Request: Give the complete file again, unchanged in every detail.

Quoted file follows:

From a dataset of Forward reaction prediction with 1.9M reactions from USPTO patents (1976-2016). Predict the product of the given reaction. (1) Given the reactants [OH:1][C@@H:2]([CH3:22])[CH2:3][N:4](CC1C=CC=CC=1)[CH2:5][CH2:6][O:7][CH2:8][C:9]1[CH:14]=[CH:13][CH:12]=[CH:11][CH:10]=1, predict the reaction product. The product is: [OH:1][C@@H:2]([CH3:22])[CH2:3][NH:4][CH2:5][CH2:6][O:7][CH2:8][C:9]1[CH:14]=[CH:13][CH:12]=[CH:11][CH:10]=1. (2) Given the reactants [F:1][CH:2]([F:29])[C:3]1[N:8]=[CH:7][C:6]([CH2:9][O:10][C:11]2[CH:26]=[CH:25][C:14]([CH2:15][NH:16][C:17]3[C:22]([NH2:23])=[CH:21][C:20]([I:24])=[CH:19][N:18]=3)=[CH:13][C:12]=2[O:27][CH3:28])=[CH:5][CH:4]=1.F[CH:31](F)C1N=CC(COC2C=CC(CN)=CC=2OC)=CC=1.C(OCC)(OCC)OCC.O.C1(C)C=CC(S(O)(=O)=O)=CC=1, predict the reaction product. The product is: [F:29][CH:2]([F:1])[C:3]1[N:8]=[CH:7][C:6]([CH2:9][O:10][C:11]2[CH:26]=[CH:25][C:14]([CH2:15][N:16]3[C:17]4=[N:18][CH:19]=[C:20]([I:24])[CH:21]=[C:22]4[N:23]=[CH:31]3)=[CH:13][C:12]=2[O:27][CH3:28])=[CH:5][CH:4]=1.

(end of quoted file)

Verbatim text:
From a dataset of Forward reaction prediction with 1.9M reactions from USPTO patents (1976-2016). Predict the product of the given reaction. (1) Given the reactants [OH:1][C@@H:2]([CH3:22])[CH2:3][N:4](CC1C=CC=CC=1)[CH2:5][CH2:6][O:7][CH2:8][C:9]1[CH:14]=[CH:13][CH:12]=[CH:11][CH:10]=1, predict the reaction product. The product is: [OH:1][C@@H:2]([CH3:22])[CH2:3][NH:4][CH2:5][CH2:6][O:7][CH2:8][C:9]1[CH:14]=[CH:13][CH:12]=[CH:11][CH:10]=1. (2) Given the reactants [F:1][CH:2]([F:29])[C:3]1[N:8]=[CH:7][C:6]([CH2:9][O:10][C:11]2[CH:26]=[CH:25][C:14]([CH2:15][NH:16][C:17]3[C:22]([NH2:23])=[CH:21][C:20]([I:24])=[CH:19][N:18]=3)=[CH:13][C:12]=2[O:27][CH3:28])=[CH:5][CH:4]=1.F[CH:31](F)C1N=CC(COC2C=CC(CN)=CC=2OC)=CC=1.C(OCC)(OCC)OCC.O.C1(C)C=CC(S(O)(=O)=O)=CC=1, predict the reaction product. The product is: [F:29][CH:2]([F:1])[C:3]1[N:8]=[CH:7][C:6]([CH2:9][O:10][C:11]2[CH:26]=[CH:25][C:14]([CH2:15][N:16]3[C:17]4=[N:18][CH:19]=[C:20]([I:24])[CH:21]=[C:22]4[N:23]=[CH:31]3)=[CH:13][C:12]=2[O:27][CH3:28])=[CH:5][CH:4]=1.